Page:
Jiu Jitsu vs InfoSec: Win or Learn
This is part of a series comparing Jiu Jitsu with InfoSec.
A phrase often heard in Gracie Jiu Jitsu schools when discussing sparring or competitions is: “you win or you learn.” In other words, there is no losing. You only lose if your opponent beats you and you didn’t pay attention to learn how you can do better next time.
In InfoSec, especially with Red Teaming, where our goal is to model attacks breaking into a business’s environment, this phrase rings true. The Red Team (simulated attacker) “wins” by achieving its objective, or the red team learns how to do better next time when the Blue Team (defender) detects and contains the Red Team’s attack. Vice versa, the Blue Team wins by thwarting the Red Team, or it learns by becoming aware of weaknesses in its defensive posture.
In Jiu Jitsu, you may one day come up against an opponent who has a new guard pass (attack) that you’ve never seen, and as a result, your opponent may submit you. You can then learn from that experience, and drill ways to counter the guard pass to be ready for it the next time, i.e. you can learn.
Another related and often heard phrase in BJJ is “Tap early, tap often.” A “tap” refers to a pat of your hand against the mat or your opponent to signify you submit to your opponent’s attack, whether it’s a joint lock, choke, or just an uncomfortable amount of pressure/positioning. Red Teaming a computer network is similar — if Blue can “tap out” to reset the sparring session as soon as possible, more repetitions can occur, which brings more opportunities to learn and drill various defenses.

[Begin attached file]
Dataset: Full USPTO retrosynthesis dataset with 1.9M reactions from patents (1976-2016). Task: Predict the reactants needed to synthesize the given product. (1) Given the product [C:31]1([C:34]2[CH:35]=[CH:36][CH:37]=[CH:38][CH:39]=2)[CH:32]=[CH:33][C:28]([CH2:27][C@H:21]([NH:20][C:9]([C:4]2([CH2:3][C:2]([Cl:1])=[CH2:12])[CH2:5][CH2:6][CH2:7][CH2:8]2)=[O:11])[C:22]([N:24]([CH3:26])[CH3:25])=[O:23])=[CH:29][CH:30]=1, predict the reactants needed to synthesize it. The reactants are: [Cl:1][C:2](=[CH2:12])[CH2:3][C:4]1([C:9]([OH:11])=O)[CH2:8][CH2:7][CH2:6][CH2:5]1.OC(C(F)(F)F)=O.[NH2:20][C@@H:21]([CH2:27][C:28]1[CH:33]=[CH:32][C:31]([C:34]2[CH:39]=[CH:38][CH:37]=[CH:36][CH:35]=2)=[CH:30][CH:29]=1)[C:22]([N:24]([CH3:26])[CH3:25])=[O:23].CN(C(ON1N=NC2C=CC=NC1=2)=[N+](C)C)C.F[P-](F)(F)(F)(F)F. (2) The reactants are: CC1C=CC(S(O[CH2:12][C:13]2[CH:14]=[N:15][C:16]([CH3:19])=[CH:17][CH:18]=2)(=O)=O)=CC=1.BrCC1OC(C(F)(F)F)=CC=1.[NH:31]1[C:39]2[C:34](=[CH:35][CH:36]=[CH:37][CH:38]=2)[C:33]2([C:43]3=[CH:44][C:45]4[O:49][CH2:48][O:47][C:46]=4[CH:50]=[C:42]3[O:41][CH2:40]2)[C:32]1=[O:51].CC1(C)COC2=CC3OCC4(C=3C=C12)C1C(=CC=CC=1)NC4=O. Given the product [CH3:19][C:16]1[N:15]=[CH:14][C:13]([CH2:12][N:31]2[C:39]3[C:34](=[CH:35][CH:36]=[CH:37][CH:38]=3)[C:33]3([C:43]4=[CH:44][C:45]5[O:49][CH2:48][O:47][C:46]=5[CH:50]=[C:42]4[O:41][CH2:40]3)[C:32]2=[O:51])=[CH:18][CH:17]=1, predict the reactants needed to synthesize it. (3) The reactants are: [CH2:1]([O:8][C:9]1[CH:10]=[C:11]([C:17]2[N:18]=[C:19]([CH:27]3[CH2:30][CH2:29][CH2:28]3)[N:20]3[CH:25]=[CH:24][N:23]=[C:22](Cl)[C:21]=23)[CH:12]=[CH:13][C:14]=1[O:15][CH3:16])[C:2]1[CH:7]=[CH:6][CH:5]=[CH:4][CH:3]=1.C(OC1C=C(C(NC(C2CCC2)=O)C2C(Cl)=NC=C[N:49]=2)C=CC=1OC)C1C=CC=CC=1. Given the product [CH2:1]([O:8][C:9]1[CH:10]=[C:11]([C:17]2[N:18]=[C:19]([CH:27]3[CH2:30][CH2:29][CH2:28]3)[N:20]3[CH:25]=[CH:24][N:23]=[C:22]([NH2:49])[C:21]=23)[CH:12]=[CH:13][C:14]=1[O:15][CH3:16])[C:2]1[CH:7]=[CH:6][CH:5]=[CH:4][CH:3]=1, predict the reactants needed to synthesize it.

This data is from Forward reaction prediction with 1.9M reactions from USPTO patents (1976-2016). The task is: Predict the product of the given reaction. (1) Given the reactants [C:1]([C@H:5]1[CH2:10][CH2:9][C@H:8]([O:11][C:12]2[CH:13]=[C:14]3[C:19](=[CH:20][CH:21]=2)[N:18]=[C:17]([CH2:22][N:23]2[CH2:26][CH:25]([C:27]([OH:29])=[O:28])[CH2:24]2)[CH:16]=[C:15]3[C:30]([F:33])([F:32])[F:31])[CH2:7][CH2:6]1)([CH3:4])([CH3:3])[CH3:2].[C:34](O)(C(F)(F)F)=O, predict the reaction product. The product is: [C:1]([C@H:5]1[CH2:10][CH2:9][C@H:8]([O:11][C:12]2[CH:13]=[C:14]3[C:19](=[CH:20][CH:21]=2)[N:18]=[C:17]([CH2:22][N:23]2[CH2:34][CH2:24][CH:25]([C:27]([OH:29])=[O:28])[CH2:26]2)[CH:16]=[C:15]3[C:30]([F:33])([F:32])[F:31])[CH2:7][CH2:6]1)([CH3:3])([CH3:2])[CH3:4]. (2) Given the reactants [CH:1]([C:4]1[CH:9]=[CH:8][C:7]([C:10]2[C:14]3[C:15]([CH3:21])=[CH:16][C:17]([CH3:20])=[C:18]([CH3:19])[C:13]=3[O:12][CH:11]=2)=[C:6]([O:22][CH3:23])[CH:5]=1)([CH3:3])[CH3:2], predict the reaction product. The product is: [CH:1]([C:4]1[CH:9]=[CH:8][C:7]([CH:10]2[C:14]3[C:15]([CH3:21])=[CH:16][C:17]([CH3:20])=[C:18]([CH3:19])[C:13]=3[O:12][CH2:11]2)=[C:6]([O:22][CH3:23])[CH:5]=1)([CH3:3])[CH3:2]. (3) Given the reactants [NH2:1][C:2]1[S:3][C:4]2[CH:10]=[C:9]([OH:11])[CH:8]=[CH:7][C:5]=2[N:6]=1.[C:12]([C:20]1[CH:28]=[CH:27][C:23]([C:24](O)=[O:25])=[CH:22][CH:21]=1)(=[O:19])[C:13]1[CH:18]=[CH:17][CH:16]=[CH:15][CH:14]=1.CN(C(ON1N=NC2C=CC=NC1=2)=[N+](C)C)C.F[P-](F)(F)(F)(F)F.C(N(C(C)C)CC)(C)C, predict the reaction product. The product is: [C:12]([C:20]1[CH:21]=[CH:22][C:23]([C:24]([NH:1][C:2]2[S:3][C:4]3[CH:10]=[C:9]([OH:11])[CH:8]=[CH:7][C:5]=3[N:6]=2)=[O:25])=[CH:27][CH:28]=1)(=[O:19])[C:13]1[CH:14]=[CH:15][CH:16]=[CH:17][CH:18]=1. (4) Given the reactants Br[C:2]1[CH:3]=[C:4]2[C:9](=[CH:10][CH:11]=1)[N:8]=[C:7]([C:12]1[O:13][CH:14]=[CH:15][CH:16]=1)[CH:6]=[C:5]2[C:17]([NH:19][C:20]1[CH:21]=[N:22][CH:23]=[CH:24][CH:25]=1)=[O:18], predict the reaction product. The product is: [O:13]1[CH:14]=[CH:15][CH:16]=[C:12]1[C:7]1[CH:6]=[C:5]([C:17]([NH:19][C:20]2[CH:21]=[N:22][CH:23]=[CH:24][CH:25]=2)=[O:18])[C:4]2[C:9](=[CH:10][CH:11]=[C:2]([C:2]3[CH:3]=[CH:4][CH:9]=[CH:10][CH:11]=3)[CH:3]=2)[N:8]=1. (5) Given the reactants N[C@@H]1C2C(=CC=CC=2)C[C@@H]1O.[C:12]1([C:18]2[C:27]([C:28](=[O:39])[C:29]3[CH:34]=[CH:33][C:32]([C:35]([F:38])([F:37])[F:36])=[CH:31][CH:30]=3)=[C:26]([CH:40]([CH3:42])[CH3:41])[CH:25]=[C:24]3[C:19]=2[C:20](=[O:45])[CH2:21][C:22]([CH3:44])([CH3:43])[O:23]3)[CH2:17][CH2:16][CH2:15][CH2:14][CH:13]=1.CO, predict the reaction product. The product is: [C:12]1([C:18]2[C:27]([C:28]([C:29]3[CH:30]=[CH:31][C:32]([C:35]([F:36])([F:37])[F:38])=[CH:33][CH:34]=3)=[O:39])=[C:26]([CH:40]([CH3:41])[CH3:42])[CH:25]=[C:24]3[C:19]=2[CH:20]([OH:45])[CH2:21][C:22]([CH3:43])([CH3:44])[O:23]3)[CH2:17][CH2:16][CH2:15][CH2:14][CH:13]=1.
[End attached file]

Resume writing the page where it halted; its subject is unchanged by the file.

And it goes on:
Obviously, when the attacker is real and the target organization is breached, there are real, tangible losses, but even in that moment of gravity-laden reality, there is still an opportunity to learn. InfoSec practitioners often study the breaches of other organizations for this very reason, and rightfully so.
Keep reading: Jiu Jitsu vs InfoSec: Leverage.